That time of year has come, the red-gold time, when people begin speaking of Nature dying. It is of course spring down here at the far end of the earth, but most of my reading circles comprise northerners, for whom Nature has begun to turn applewise, cold, slightly haunting. I have begun seeing poetic reminders that autumn and winter teach us about death within life.
But I myself believe the opposite. It seems to me autumn is the season of birthing. Plants send their seeds on the air, into the soil, and through fruit and nuts, to hopefully grow future plants. These tiny dark hearts wrapped in layers and baffles are like the great secrets of wisdom and magic hidden in old Eastern fairytales, only this story is the richest and most beautiful of all.
Plants also shed leaves for their own little bit of earth in anticipation of new life to come, ensuring that while they lie pregnant in the winter dark they will be nourished by their own rot. As the year deepens, we watch them go into a confinement in which all their energy is focussed on the growth within. To us it looks like death because we are seeingly selfishly. We are caring only that the plants have nothing to give us. But within the earth, where their existence is the richest, plants are busy with life.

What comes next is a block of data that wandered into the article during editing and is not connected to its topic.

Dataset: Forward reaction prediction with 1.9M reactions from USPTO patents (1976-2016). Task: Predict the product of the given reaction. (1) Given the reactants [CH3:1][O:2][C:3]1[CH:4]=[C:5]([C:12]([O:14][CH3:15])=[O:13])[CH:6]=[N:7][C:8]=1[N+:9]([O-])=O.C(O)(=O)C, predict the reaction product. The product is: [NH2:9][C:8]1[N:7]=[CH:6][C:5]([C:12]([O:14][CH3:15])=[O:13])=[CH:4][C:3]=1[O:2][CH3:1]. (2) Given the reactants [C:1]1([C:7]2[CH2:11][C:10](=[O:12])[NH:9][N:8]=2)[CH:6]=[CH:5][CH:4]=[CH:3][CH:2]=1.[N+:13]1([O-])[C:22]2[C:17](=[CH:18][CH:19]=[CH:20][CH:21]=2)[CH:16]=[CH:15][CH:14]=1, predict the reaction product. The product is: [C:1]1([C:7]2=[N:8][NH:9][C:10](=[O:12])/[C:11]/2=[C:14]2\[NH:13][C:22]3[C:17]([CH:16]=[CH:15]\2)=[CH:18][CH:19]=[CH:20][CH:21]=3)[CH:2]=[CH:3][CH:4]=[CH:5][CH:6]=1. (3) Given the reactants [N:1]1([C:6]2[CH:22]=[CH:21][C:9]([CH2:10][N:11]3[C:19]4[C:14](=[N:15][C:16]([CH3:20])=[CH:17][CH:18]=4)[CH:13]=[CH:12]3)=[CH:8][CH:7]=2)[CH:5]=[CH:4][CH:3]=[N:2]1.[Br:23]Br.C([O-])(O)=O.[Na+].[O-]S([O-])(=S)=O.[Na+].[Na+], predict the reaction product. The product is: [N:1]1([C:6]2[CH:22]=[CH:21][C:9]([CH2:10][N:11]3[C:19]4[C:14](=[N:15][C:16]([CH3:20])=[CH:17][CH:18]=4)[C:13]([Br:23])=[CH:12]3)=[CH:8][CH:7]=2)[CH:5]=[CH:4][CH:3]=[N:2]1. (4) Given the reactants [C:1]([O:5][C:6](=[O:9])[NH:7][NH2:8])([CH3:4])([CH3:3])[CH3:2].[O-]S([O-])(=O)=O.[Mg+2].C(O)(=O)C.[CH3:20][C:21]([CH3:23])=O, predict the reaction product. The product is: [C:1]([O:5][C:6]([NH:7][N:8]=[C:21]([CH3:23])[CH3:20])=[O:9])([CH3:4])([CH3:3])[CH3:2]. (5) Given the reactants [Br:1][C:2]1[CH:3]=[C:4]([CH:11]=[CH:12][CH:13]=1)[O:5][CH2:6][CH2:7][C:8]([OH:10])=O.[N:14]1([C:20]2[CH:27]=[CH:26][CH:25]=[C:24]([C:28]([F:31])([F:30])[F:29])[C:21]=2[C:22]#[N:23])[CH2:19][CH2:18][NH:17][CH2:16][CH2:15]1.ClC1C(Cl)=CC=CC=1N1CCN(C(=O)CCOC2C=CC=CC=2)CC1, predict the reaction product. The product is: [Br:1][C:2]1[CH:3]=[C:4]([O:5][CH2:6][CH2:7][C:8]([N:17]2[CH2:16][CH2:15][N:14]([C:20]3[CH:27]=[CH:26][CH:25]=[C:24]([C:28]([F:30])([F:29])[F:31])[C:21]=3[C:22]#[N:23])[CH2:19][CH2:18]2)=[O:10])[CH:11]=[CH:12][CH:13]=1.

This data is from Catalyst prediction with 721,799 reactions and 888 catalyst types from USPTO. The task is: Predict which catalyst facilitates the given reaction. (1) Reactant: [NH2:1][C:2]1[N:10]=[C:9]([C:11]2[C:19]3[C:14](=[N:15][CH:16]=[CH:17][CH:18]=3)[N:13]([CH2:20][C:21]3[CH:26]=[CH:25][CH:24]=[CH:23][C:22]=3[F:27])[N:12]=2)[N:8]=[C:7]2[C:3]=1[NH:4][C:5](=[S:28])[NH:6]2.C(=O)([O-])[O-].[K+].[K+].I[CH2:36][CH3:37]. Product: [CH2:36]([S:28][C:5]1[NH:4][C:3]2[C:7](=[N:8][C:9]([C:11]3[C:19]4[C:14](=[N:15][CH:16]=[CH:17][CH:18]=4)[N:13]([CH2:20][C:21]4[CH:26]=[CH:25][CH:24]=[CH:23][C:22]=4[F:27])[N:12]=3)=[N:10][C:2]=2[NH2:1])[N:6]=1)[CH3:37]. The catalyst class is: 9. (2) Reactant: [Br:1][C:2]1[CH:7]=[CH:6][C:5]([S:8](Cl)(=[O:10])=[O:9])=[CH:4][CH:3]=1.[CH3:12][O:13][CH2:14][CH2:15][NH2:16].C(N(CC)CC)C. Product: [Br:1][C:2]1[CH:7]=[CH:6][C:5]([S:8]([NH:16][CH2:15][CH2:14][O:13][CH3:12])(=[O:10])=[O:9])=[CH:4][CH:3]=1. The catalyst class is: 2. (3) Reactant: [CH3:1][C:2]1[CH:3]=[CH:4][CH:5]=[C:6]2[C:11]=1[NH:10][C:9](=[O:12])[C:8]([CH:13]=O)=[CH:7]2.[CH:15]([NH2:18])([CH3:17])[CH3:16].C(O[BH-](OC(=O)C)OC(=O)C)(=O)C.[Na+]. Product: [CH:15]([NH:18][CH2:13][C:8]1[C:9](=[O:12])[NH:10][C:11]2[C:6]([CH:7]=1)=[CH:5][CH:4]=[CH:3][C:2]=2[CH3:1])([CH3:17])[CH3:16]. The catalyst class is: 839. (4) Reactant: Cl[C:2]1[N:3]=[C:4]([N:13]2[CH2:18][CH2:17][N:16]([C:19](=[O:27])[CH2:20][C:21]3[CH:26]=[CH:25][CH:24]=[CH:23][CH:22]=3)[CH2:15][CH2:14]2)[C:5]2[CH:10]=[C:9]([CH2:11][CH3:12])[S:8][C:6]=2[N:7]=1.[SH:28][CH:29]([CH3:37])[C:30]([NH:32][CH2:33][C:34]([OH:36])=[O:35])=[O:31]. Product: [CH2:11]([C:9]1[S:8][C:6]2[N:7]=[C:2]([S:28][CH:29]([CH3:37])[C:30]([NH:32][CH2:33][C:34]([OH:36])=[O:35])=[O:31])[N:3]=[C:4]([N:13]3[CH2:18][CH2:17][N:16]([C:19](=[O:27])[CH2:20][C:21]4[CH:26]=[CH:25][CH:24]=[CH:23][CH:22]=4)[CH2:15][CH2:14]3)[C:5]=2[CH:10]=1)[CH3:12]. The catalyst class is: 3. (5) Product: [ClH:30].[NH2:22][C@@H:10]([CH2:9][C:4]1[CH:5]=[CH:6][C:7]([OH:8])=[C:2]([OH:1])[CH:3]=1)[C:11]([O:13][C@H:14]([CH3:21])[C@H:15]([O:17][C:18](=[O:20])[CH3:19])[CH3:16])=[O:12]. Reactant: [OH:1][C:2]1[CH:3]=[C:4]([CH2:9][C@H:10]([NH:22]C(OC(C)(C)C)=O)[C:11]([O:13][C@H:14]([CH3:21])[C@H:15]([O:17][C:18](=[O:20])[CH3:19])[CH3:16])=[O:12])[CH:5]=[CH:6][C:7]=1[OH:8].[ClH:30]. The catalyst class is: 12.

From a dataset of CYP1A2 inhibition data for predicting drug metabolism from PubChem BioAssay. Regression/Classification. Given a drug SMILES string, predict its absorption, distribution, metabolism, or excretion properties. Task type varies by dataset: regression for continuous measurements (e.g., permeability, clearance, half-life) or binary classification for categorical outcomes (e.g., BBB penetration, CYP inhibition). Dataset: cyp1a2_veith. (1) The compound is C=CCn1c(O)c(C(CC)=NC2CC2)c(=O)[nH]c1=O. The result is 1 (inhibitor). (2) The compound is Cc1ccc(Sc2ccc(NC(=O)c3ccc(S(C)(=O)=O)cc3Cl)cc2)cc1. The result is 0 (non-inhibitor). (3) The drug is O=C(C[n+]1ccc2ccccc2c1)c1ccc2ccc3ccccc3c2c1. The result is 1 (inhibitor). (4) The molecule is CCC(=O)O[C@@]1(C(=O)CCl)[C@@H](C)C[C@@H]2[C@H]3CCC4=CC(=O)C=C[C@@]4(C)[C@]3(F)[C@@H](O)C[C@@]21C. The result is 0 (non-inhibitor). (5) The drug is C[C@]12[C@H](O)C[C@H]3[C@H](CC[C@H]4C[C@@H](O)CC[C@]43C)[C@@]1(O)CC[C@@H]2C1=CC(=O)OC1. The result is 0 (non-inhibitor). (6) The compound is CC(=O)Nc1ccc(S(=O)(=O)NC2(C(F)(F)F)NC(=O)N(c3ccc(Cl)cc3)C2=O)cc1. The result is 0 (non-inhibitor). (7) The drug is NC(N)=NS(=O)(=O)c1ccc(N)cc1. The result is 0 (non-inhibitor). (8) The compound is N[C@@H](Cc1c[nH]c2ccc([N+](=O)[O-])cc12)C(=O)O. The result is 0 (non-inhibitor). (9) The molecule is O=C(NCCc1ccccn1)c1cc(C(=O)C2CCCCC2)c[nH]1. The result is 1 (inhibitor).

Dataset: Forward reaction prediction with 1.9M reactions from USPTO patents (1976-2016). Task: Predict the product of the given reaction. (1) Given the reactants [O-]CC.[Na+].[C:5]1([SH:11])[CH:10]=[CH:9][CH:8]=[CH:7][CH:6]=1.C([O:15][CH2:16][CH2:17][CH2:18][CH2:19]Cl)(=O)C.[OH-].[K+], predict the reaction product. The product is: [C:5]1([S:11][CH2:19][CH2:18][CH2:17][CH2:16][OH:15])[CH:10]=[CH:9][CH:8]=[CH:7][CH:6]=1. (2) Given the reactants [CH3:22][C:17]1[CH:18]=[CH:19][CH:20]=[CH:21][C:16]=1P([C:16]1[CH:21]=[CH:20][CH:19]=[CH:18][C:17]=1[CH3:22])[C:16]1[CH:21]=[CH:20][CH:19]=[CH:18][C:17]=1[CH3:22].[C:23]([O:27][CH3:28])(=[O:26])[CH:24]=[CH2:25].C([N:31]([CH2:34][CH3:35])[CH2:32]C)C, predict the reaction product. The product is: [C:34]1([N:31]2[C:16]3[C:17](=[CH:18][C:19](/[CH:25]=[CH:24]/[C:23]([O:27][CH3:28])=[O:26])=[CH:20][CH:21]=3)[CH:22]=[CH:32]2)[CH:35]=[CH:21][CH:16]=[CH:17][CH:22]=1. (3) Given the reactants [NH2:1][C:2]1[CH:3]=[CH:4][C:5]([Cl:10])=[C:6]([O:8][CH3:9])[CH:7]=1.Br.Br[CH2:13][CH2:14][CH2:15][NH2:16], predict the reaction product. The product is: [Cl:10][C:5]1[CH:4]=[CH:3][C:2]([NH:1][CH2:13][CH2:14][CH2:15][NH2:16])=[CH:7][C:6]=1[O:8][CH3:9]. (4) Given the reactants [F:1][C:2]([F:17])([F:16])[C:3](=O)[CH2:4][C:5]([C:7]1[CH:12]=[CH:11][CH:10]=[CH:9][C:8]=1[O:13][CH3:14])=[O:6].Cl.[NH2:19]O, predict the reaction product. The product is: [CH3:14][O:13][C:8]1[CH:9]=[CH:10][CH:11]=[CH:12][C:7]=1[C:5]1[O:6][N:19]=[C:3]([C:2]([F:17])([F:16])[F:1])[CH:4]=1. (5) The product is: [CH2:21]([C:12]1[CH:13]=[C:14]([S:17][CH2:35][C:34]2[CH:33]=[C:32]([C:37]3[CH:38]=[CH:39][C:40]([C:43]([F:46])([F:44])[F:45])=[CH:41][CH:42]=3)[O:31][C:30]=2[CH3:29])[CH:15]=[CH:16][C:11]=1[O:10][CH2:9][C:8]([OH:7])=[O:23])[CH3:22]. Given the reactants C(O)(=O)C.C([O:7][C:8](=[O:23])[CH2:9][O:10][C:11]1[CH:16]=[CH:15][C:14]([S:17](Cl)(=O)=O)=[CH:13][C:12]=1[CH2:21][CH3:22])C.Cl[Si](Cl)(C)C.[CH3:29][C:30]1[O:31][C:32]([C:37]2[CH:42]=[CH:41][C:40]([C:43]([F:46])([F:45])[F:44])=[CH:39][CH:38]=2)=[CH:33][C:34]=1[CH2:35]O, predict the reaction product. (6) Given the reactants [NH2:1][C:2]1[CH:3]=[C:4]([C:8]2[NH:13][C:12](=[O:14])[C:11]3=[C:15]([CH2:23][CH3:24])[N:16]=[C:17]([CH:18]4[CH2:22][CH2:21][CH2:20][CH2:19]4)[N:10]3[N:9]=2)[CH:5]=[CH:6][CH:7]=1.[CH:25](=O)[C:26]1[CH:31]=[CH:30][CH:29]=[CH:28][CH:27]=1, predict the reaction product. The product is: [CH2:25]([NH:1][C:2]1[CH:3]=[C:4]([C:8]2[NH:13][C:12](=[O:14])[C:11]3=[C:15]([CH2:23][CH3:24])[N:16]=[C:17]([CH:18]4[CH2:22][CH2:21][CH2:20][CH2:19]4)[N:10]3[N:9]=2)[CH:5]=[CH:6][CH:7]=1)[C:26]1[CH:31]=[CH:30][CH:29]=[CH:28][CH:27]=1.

I suppose I could say something now that applied this to human experience also. Creativity happens also in silence, or some such. But that's just more selfishness. The life of plants is not unfolded as a lesson for me. Better than that - it is an opportunity for companionship, empathy, neighbourliness.
ps, it took me hours to set up yesterday's template, only for me to realise today that most people would be following direct links and so they missed entirely the interesting front page which is what actually inspired me about the template. Reverting to this currently look has inspired a quiet train of thought about something I might like to do with this webspace, a new focus, and just in time for the equinox. Look for changes to come in the days ahead.